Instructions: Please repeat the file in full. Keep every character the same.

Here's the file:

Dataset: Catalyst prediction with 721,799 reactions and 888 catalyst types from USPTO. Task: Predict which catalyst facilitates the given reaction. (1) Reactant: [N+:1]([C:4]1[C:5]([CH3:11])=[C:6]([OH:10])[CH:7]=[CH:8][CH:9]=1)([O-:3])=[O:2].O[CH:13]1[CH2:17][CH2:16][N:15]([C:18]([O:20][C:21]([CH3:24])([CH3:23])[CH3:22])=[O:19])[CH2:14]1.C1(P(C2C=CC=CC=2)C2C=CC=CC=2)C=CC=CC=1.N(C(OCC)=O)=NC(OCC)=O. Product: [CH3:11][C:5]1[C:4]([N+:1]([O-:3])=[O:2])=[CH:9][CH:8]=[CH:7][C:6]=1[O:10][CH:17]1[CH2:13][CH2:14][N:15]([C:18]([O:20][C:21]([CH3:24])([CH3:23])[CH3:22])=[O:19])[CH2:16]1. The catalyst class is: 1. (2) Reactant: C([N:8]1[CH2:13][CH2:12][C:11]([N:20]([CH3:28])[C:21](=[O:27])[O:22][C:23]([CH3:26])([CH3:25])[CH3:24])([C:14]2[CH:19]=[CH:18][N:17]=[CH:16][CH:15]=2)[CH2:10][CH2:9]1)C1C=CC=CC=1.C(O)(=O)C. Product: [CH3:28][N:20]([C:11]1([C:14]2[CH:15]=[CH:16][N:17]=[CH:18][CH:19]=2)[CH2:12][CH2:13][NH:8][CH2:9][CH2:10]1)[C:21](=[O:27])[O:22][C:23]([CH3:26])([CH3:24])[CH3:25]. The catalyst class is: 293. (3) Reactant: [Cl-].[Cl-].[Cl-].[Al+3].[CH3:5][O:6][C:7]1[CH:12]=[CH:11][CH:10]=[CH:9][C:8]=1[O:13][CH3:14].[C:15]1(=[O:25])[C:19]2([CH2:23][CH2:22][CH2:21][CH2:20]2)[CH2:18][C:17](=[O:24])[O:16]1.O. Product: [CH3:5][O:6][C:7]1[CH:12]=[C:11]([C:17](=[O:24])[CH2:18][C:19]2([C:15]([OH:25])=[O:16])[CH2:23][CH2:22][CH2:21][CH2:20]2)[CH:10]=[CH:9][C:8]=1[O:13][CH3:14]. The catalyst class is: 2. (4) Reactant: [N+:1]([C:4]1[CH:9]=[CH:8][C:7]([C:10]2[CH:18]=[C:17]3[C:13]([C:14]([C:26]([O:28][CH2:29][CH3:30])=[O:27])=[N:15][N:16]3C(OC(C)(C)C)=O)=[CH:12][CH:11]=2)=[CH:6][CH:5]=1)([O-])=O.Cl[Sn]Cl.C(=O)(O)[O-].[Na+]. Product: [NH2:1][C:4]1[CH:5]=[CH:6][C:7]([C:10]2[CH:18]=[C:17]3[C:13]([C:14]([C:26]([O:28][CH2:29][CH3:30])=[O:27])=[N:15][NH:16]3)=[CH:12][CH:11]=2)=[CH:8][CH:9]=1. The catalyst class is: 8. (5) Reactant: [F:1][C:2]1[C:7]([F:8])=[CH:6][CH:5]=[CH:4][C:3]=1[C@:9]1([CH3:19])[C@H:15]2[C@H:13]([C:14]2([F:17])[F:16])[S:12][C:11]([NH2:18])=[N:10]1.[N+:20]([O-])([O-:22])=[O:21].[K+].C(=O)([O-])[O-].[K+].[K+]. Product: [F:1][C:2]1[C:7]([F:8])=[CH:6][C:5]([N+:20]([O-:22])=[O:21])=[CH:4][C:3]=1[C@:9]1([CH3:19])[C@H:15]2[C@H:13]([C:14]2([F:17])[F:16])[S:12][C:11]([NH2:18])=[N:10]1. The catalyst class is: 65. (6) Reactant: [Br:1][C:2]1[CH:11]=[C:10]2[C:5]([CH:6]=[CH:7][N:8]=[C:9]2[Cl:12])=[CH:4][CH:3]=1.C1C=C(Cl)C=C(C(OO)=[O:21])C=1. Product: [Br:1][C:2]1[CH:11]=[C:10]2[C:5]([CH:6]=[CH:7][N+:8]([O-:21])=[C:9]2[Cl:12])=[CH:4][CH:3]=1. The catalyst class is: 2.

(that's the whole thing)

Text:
Dataset: Catalyst prediction with 721,799 reactions and 888 catalyst types from USPTO. Task: Predict which catalyst facilitates the given reaction. (1) Reactant: [N+:1]([C:4]1[C:5]([CH3:11])=[C:6]([OH:10])[CH:7]=[CH:8][CH:9]=1)([O-:3])=[O:2].O[CH:13]1[CH2:17][CH2:16][N:15]([C:18]([O:20][C:21]([CH3:24])([CH3:23])[CH3:22])=[O:19])[CH2:14]1.C1(P(C2C=CC=CC=2)C2C=CC=CC=2)C=CC=CC=1.N(C(OCC)=O)=NC(OCC)=O. Product: [CH3:11][C:5]1[C:4]([N+:1]([O-:3])=[O:2])=[CH:9][CH:8]=[CH:7][C:6]=1[O:10][CH:17]1[CH2:13][CH2:14][N:15]([C:18]([O:20][C:21]([CH3:24])([CH3:23])[CH3:22])=[O:19])[CH2:16]1. The catalyst class is: 1. (2) Reactant: C([N:8]1[CH2:13][CH2:12][C:11]([N:20]([CH3:28])[C:21](=[O:27])[O:22][C:23]([CH3:26])([CH3:25])[CH3:24])([C:14]2[CH:19]=[CH:18][N:17]=[CH:16][CH:15]=2)[CH2:10][CH2:9]1)C1C=CC=CC=1.C(O)(=O)C. Product: [CH3:28][N:20]([C:11]1([C:14]2[CH:15]=[CH:16][N:17]=[CH:18][CH:19]=2)[CH2:12][CH2:13][NH:8][CH2:9][CH2:10]1)[C:21](=[O:27])[O:22][C:23]([CH3:26])([CH3:24])[CH3:25]. The catalyst class is: 293. (3) Reactant: [Cl-].[Cl-].[Cl-].[Al+3].[CH3:5][O:6][C:7]1[CH:12]=[CH:11][CH:10]=[CH:9][C:8]=1[O:13][CH3:14].[C:15]1(=[O:25])[C:19]2([CH2:23][CH2:22][CH2:21][CH2:20]2)[CH2:18][C:17](=[O:24])[O:16]1.O. Product: [CH3:5][O:6][C:7]1[CH:12]=[C:11]([C:17](=[O:24])[CH2:18][C:19]2([C:15]([OH:25])=[O:16])[CH2:23][CH2:22][CH2:21][CH2:20]2)[CH:10]=[CH:9][C:8]=1[O:13][CH3:14]. The catalyst class is: 2. (4) Reactant: [N+:1]([C:4]1[CH:9]=[CH:8][C:7]([C:10]2[CH:18]=[C:17]3[C:13]([C:14]([C:26]([O:28][CH2:29][CH3:30])=[O:27])=[N:15][N:16]3C(OC(C)(C)C)=O)=[CH:12][CH:11]=2)=[CH:6][CH:5]=1)([O-])=O.Cl[Sn]Cl.C(=O)(O)[O-].[Na+]. Product: [NH2:1][C:4]1[CH:5]=[CH:6][C:7]([C:10]2[CH:18]=[C:17]3[C:13]([C:14]([C:26]([O:28][CH2:29][CH3:30])=[O:27])=[N:15][NH:16]3)=[CH:12][CH:11]=2)=[CH:8][CH:9]=1. The catalyst class is: 8. (5) Reactant: [F:1][C:2]1[C:7]([F:8])=[CH:6][CH:5]=[CH:4][C:3]=1[C@:9]1([CH3:19])[C@H:15]2[C@H:13]([C:14]2([F:17])[F:16])[S:12][C:11]([NH2:18])=[N:10]1.[N+:20]([O-])([O-:22])=[O:21].[K+].C(=O)([O-])[O-].[K+].[K+]. Product: [F:1][C:2]1[C:7]([F:8])=[CH:6][C:5]([N+:20]([O-:22])=[O:21])=[CH:4][C:3]=1[C@:9]1([CH3:19])[C@H:15]2[C@H:13]([C:14]2([F:17])[F:16])[S:12][C:11]([NH2:18])=[N:10]1. The catalyst class is: 65. (6) Reactant: [Br:1][C:2]1[CH:11]=[C:10]2[C:5]([CH:6]=[CH:7][N:8]=[C:9]2[Cl:12])=[CH:4][CH:3]=1.C1C=C(Cl)C=C(C(OO)=[O:21])C=1. Product: [Br:1][C:2]1[CH:11]=[C:10]2[C:5]([CH:6]=[CH:7][N+:8]([O-:21])=[C:9]2[Cl:12])=[CH:4][CH:3]=1. The catalyst class is: 2.